Shipping investors take a wait-and-see approach.


With the recent downturn and turbulence in the shipping industry, shipowners are finding that financing vessels is becoming more difficult. Banks and private equity investors are worried about the increased level of risk and are treading carefully.

The sector is showing signs of revival after years of losses and Paul Slater, Chairman of First International Communications, feels it is still an attractive proposition if investors take a long-term view instead of gambling on ship values increasing.

He told OPPORTUNITY magazine that traditional investors such as KG Funds have lost billions of US dollars, along with the German banks, and he doubts that they will be back again after having their fingers burnt. But there are other funds such as the US PE/Hedge Funds who have also suffered significant losses but are still taking bets on ship values, he noted.

According to Slater, banks and other finance companies are taking investment in the container shipping sector with a pinch of salt. He said that this is because of excess overcapacity and the move by major lines into new giant ships –which have reduced box rates to unprofitable levels. “The lack of backhaul cargo also continues to keep box rates down.”

More bankruptcies amongst the larger operators will further damage this sector, he added.

Hanjin Shipping was finally declared bankrupt by a Korean court in February this year after 40 years of operations. The company’s assets are being liquidated around the world. More recently Rickmers Holding AG has filed for insolvency in Singapore, following a failed attempt to refinance the company with HSH Nordbank.

Foreign investors are reluctant to invest in ships at this stage because of overcapacity, which is hurting the shipbuilders. But there is relief for some shipbuilders as China finance companies are increasing their investment in newbuildings.

But Slater clarified: “China’s interest in financing is only directed at ships built in China and those chartered to Chinese shipping companies. Their objective is to keep freight rates down to benefit Chinese importers of raw materials and exporters of manufactured goods.” It is unlikely China will come to the aid of shipbuilders in other countries.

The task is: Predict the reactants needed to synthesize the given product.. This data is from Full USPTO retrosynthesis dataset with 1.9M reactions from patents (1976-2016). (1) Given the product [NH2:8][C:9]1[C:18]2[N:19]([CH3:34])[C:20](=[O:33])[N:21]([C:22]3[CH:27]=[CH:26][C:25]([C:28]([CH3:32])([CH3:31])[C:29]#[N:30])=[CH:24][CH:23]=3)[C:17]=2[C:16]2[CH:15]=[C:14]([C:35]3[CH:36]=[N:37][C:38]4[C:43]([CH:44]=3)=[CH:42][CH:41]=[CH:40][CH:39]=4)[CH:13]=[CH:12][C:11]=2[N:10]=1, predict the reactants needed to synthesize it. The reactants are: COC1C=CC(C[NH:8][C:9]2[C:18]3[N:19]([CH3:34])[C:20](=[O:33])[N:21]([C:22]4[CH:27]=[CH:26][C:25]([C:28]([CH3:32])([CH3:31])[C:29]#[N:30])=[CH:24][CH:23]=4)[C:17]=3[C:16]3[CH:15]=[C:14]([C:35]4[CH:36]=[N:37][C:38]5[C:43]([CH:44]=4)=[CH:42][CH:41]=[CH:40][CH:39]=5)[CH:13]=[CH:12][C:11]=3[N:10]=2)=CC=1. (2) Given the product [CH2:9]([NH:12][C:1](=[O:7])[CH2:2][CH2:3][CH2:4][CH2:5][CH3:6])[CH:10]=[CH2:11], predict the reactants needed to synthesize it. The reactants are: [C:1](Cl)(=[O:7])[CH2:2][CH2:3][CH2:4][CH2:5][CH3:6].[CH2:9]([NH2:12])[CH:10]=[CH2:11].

China is supporting its own shipbuilders to protect jobs and sustain the industry during the current downturn. This despite analysts’ reports stating that there are too many ships chasing too little cargo and that by adding more ships to fleets will exacerbate overcapacity.

However, Nigel Anton, Managing Director and Head, Shipping Finance, Standard Chartered Bank, sees China’s leasing companies as having a broader global impact on shipping: “The largest impact seen in the shipping finance industry in the last three years has been the growth of Chinese leasing companies. Initially, there were a few large entities such as ICBC leasing, but more recently we have seen several new entrants into the market. These Chinese leasing companies are involved in all the shipping sectors and the impact is way beyond Hong Kong, as they are financing shipping companies across the globe.”

For new shipowners entering the industry, the chances of securing debt financing are remote, said Slater. He added that there is also weak demand for time charters.

Anton, however, sees a deeper long-term appetite for investment in shipping going beyond the current downturn. “The shipping industry is a cyclical one. For investors who have entered the market at the top of the cycle, they will have to wait out the trough until the market improves. So, until those investments can be recycled, appetite will be weaker, but shipping is a huge industry and investors with varying appetite for risk and return will be able to reap their desired returns.”

“In essence, how banks interact with the industry depends on how the different sector works and what are the business drivers are. For example, in dry bulk, weak commodity prices drove down charter rates and vessel values, whereas for containers, the situation is driven more by macro events,” he concluded.